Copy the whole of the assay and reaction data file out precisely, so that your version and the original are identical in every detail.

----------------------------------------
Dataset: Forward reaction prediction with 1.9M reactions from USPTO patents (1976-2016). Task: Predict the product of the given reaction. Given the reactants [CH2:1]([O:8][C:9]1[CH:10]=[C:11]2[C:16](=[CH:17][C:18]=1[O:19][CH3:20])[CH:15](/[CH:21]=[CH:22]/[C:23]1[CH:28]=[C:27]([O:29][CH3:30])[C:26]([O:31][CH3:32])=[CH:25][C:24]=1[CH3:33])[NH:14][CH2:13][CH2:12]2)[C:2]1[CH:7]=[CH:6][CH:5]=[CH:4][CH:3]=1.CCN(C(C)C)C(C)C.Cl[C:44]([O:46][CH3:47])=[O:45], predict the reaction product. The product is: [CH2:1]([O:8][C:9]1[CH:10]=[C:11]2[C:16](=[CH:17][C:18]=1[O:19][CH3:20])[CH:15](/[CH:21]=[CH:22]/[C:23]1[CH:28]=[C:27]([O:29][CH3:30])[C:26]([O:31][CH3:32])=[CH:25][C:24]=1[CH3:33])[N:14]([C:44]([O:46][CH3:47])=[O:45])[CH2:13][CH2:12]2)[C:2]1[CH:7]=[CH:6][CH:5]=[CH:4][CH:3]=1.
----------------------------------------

Dataset: Forward reaction prediction with 1.9M reactions from USPTO patents (1976-2016). Task: Predict the product of the given reaction. Given the reactants [CH2:1]([O:8][C:9]1[CH:10]=[C:11]2[C:16](=[CH:17][C:18]=1[O:19][CH3:20])[CH:15](/[CH:21]=[CH:22]/[C:23]1[CH:28]=[C:27]([O:29][CH3:30])[C:26]([O:31][CH3:32])=[CH:25][C:24]=1[CH3:33])[NH:14][CH2:13][CH2:12]2)[C:2]1[CH:7]=[CH:6][CH:5]=[CH:4][CH:3]=1.CCN(C(C)C)C(C)C.Cl[C:44]([O:46][CH3:47])=[O:45], predict the reaction product. The product is: [CH2:1]([O:8][C:9]1[CH:10]=[C:11]2[C:16](=[CH:17][C:18]=1[O:19][CH3:20])[CH:15](/[CH:21]=[CH:22]/[C:23]1[CH:28]=[C:27]([O:29][CH3:30])[C:26]([O:31][CH3:32])=[CH:25][C:24]=1[CH3:33])[N:14]([C:44]([O:46][CH3:47])=[O:45])[CH2:13][CH2:12]2)[C:2]1[CH:7]=[CH:6][CH:5]=[CH:4][CH:3]=1.